I do not do my own illustrations. However, I do have control over what the illustrations are and where I would like them placed. The illustrations are not crayon, but they are done purposely to make them appear as though they could be coloring pages. I wanted young children to relate to them and that is one aspect of the books that children notice and softens the serious tone of some aspects of the books (mommy yelling, Annie getting lost, school bullies, etc.).

 

  1. In your best dream, where would you like to be? This doesn’t have to be related to your writing.

In so many ways, I am in my best dream world right now. All of my fantasies have been realized at this point in my life in some way, shape or form: I obtained my PhD nearly 20 years ago, have a tenured position at a university, which affords me the opportunity to speak around the country and allows me the flexibility to travel between semesters for pleasure. I would just like to have more time for writing for pleasure. Once the semester gets going, I am busy planning lectures and grading students’ work and I have little time for my own writing. I have a lot of “loose-ends” that I would like to wrap up. I’d also like to have more time with my grandchildren. They are amazing and I would love to be able to see them more often.

 

To see her work, check out her websites listed below.

 

My web site is: www.anniemousebooks.com

 

All of my books (print and e-books) can be viewed on my Amazon author page: http://www.amazon.com/Anne-Slanina/e/B00515S5W4/ref=ntt_dp_epwbk_0#s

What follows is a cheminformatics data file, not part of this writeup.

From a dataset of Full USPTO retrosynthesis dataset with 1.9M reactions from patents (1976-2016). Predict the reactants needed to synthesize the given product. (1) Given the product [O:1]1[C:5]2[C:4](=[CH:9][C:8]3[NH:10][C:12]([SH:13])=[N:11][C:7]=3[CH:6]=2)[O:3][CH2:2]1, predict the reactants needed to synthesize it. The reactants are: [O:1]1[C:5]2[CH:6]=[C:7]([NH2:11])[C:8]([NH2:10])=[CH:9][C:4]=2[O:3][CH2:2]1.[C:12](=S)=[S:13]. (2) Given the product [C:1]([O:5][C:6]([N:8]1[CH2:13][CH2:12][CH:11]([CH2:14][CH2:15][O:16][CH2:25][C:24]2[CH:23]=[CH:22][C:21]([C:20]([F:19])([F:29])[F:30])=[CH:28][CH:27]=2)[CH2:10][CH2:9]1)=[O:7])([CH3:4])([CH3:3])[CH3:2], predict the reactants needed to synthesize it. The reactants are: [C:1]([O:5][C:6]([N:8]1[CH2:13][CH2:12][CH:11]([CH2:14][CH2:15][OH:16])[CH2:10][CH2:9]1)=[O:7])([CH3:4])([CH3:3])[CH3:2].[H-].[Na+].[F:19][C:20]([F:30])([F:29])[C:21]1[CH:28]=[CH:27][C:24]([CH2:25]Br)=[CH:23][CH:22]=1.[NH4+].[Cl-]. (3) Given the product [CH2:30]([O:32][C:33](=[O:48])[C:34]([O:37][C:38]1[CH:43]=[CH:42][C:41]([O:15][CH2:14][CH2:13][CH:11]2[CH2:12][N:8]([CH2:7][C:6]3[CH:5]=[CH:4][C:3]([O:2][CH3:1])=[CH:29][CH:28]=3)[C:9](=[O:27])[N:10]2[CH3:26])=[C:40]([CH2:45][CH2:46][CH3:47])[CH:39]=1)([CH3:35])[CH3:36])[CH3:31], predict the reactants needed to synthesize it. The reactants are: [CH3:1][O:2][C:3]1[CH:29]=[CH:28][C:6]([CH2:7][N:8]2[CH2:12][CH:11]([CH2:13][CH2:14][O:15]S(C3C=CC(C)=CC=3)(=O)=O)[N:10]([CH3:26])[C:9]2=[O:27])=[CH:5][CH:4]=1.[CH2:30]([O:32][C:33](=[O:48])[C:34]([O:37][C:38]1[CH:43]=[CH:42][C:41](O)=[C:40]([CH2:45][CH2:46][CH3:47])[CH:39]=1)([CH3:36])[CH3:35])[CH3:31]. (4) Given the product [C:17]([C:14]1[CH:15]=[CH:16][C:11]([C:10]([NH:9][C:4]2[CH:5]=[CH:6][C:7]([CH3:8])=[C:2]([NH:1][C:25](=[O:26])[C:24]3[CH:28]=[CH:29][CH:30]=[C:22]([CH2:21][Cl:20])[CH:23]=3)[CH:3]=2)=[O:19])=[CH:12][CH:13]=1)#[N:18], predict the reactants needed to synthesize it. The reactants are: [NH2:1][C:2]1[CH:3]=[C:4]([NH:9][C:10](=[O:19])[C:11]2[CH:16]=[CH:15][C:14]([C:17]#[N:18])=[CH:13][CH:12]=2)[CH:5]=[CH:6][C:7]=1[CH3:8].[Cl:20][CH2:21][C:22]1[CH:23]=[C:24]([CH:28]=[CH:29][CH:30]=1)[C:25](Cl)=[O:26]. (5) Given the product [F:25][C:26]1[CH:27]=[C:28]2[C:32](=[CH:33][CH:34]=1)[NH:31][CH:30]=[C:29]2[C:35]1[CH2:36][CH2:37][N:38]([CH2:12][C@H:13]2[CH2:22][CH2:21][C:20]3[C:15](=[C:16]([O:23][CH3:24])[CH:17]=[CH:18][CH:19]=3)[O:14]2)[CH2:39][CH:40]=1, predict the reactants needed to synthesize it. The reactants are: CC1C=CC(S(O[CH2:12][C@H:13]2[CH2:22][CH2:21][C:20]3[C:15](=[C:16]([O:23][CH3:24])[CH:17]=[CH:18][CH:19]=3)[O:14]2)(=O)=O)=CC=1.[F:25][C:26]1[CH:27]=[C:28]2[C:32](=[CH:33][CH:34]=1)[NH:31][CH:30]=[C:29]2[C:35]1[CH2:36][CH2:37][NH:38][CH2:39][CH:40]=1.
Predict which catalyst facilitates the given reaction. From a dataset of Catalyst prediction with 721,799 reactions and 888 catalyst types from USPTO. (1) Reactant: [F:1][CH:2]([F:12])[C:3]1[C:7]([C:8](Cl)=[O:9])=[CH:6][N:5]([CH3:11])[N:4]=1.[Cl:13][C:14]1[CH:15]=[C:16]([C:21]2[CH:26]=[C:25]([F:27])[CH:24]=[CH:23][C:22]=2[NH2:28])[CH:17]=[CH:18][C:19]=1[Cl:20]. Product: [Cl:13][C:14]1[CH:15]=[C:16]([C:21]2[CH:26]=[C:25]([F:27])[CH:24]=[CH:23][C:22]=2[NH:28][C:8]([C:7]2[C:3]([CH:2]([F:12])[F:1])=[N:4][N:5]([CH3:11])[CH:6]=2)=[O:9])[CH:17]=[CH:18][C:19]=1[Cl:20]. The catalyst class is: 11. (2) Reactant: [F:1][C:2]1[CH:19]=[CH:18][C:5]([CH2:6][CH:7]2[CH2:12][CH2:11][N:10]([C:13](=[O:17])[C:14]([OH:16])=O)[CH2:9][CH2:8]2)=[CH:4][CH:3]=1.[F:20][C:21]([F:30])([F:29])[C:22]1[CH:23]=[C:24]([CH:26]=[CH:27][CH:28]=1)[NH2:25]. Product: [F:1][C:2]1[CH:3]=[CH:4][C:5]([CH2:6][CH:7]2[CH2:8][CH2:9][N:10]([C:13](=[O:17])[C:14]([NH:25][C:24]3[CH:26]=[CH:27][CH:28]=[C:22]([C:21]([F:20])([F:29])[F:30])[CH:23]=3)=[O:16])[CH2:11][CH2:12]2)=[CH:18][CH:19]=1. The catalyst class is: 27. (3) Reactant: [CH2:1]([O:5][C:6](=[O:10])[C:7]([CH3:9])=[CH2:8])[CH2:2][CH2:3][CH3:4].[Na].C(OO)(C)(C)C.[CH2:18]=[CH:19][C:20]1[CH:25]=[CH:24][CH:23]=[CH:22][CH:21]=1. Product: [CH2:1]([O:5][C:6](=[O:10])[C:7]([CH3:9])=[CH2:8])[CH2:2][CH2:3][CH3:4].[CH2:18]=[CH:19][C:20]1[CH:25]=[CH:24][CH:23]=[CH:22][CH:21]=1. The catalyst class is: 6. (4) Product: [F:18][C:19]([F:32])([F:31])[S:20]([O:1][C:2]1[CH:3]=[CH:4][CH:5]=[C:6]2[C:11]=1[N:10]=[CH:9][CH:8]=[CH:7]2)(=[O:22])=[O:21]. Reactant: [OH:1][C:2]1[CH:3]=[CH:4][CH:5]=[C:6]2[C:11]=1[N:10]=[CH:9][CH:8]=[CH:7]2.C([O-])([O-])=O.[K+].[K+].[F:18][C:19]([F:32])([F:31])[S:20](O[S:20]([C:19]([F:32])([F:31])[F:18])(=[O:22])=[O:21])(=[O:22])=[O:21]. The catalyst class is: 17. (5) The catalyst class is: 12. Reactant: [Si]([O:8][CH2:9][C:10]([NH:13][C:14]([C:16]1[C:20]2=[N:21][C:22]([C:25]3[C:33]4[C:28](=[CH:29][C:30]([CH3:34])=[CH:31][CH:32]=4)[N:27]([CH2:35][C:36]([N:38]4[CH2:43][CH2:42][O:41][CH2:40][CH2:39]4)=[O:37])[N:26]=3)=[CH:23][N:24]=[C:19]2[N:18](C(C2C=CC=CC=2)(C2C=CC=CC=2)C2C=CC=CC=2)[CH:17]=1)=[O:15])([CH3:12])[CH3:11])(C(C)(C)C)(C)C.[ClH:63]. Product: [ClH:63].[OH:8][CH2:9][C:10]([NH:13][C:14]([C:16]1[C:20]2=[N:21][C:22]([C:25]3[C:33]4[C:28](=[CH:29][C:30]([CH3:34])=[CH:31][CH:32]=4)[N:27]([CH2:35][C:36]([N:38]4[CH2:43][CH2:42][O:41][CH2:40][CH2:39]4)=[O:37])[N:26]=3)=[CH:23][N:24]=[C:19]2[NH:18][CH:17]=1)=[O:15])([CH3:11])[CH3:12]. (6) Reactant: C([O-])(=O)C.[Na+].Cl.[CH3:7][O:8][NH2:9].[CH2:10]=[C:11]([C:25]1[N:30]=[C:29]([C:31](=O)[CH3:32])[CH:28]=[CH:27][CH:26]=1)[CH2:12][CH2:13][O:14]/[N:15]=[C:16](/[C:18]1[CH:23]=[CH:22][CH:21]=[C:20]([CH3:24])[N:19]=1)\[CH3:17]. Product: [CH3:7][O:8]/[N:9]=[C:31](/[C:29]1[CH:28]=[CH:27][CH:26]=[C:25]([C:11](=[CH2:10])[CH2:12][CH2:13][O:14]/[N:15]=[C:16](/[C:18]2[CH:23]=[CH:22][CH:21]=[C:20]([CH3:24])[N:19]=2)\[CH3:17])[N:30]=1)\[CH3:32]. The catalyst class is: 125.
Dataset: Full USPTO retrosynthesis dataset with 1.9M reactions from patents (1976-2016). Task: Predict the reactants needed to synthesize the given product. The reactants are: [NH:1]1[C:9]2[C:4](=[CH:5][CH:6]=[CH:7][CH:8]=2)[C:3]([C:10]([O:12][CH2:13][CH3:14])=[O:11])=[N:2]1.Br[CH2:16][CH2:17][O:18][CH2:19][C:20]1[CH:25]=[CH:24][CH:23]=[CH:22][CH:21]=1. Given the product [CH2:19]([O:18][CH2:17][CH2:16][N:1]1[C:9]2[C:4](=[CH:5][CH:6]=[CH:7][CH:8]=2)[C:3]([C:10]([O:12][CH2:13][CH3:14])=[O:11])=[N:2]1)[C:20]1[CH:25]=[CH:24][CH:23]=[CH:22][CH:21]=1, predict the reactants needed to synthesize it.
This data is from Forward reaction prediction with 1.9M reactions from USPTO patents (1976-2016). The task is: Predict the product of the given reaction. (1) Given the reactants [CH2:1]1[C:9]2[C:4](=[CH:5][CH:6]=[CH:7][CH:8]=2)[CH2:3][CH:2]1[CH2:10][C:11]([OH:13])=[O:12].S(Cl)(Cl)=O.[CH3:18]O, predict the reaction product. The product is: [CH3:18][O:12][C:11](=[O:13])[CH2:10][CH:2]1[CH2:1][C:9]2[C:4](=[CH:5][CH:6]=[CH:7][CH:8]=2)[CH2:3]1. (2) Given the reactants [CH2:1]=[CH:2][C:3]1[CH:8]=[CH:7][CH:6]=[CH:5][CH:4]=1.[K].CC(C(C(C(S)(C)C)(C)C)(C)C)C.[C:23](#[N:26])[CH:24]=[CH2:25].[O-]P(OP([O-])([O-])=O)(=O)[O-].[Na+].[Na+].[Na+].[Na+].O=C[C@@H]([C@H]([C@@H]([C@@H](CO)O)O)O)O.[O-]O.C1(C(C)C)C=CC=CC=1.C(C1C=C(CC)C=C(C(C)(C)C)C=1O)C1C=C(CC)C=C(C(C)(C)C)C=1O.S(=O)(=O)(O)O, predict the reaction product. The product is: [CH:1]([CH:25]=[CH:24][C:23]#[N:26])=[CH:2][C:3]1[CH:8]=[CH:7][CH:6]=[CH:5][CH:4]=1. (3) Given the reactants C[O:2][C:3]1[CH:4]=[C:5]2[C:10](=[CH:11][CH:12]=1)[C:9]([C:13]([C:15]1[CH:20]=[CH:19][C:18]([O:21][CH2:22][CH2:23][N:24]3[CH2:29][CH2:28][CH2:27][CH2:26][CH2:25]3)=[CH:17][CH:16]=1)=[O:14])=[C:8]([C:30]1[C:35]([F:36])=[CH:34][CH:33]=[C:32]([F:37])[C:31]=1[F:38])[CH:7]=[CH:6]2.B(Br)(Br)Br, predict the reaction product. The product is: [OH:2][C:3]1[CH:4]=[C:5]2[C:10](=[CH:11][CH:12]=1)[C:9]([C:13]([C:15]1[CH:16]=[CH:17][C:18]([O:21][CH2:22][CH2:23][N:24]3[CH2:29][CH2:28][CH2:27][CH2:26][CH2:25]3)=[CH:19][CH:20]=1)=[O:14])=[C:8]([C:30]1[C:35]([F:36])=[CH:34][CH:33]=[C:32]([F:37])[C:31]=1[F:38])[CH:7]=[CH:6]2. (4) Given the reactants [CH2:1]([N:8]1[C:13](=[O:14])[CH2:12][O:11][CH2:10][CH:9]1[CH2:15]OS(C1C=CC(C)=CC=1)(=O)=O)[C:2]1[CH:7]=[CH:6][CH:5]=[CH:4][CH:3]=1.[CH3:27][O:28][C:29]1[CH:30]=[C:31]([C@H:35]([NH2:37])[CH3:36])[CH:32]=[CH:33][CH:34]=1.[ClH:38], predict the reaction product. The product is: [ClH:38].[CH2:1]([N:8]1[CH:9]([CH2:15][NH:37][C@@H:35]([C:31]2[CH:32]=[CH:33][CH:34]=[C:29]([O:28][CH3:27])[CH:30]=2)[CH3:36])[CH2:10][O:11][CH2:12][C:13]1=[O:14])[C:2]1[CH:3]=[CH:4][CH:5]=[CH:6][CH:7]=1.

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9 Comments
  1. It’s wonderful to read about a children’s author so dedicated to ensuring adults sit down and read with children as this teaches so many lessons. With literacy rates on the decline in Canada I’m always in search for a new favourite book for my son and me and believe yours would be included in that.

    Thanks for sharing your insights and inspirations for us all to be motivated.

    And thanks for writing and reading,

    Sarah Butland author of Sending You Sammy, Arm Farm and Brain Tales – Volume One

    • I was so happy that Anne agreed to join me for just that reason, Sarah! I read to my children, and they read to theirs, but there are far too many who just sit their kids in front of the television. Anne’s books are awesome! I am sure she will comment when she sees your post! Thank you for taking the time to comment!

      • My son is three and we always find it so funny when another parent asks him what his favourite tv show is (seems to be the common question) and my son replies “I don’t watch tv”. All parents are surprised then say “oh, that’s a very good idea” but proceed to ask what his favourite tv character is, I assume because they don’t really believe he doesn’t watch it. They always have a smirk when he says he recognizes Thomas the Train, Curious George, Mickey etc and we say it’s because of books.

    • Hi Sarah! Thanks for your comments! I do have international shipping on my web site and four of the books are available on Kindle, too. I’d love to hear feedback from your son! How old is he?
      Thanks for featuring me and my books, DeEtte!

      • He’s three. I’ll add them to my wish list, I’m expecting a gift card any day now and will be spending some of it one of your books.

        Thanks a lot!

  2. What a great age! Thanks again for your support of my work, Sarah!

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  1. New Year Blog Tour-Fifth Stop-Anne Maro Slanina | Lynnette Spratley